Also located in Towson is Goucher College, a small private liberal arts school that was founded in 1885.[49] Goucher was a women's college until it went coeducational in 1986. It was established as the Women's College of Baltimore, and its founders, pastors John Goucher, who would later become its namesake, and John B. Van Meter were closely affiliated with Methodist Episcopal Church. The school was originally based in Baltimore city and moved to its current campus in Towson in 1953.[50] The old campus in Baltimore, which the school no longer owns or occupies, is now known as Old Goucher and is a registered historic district. The current 287-acre campus of the school in Towson was also notably registered as a historic district and in 2007 it was added to the National Register of Historic Places for its unique and innovative architecture.[51]

Public schools Edit

Towson High School

Towson is served by the Baltimore County Public Schools district, and the Baltimore County Board of Education headquarters is also located there. There are three high schools. Towson High School, founded in 1873, was the first secondary school provided. It is the second oldest in the school system, and Towson's largest, with its most recent stone structure constructed in 1949. Loch Raven High School dates from 1972. The Carver Center for Arts and Technology is a local magnet school and vocational-technical secondary school in a newly constructed building. It was established in 1984 and known as the Central Technical High School. It was renamed for the African-American scientist George Washington Carver (1864–1943), and to remember the previous Carver High School in Towson. That school had served black residents of the county for several decades in the previously racially segregated public school system before the early 1960s, when the suburban county lagged behind fully integrating after the 1954 landmark Brown vs. Board of Education decision by the U.S. Supreme Court.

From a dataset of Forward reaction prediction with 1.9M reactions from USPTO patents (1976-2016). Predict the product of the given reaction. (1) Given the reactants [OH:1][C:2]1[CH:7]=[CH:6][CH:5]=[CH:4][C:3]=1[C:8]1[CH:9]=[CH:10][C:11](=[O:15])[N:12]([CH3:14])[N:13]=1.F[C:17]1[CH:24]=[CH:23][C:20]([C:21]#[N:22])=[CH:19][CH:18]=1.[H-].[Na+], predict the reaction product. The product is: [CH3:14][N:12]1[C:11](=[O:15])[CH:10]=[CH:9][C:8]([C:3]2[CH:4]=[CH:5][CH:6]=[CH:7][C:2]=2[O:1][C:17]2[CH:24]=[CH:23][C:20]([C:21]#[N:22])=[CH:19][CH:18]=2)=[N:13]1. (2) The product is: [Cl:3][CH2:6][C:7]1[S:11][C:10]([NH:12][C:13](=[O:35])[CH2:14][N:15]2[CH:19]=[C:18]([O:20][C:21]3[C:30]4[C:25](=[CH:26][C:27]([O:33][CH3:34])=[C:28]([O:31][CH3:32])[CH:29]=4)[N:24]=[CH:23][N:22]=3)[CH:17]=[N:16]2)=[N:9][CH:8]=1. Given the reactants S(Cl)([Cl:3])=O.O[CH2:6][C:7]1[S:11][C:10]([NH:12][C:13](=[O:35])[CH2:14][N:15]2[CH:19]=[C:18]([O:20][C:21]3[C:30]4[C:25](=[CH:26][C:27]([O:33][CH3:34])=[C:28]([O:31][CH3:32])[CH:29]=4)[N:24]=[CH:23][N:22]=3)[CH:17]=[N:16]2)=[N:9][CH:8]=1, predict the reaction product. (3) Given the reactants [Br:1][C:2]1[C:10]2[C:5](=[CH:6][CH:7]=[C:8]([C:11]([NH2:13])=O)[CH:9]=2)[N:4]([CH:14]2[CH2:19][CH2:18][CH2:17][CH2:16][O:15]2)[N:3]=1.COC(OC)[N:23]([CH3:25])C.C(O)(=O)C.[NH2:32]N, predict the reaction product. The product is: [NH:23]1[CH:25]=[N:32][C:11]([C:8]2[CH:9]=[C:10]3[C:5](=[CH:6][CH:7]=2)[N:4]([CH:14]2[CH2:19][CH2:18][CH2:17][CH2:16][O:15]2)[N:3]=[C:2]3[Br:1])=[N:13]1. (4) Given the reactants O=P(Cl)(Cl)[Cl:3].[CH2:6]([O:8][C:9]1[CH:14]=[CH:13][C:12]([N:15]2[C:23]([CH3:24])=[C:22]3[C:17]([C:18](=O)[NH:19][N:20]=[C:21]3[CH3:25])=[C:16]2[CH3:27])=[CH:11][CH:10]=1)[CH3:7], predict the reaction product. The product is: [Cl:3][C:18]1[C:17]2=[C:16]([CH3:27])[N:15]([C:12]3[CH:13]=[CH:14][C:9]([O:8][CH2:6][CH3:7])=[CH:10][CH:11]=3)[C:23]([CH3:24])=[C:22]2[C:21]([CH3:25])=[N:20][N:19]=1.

Towson is served by seven public elementary schools in the school district.: Rodgers Forge, Stoneleigh, Riderwood, Hampton, West Towson, Pleasant Plains and Cromwell Valley Regional Magnet School of Technology, which serves students from all over Baltimore County.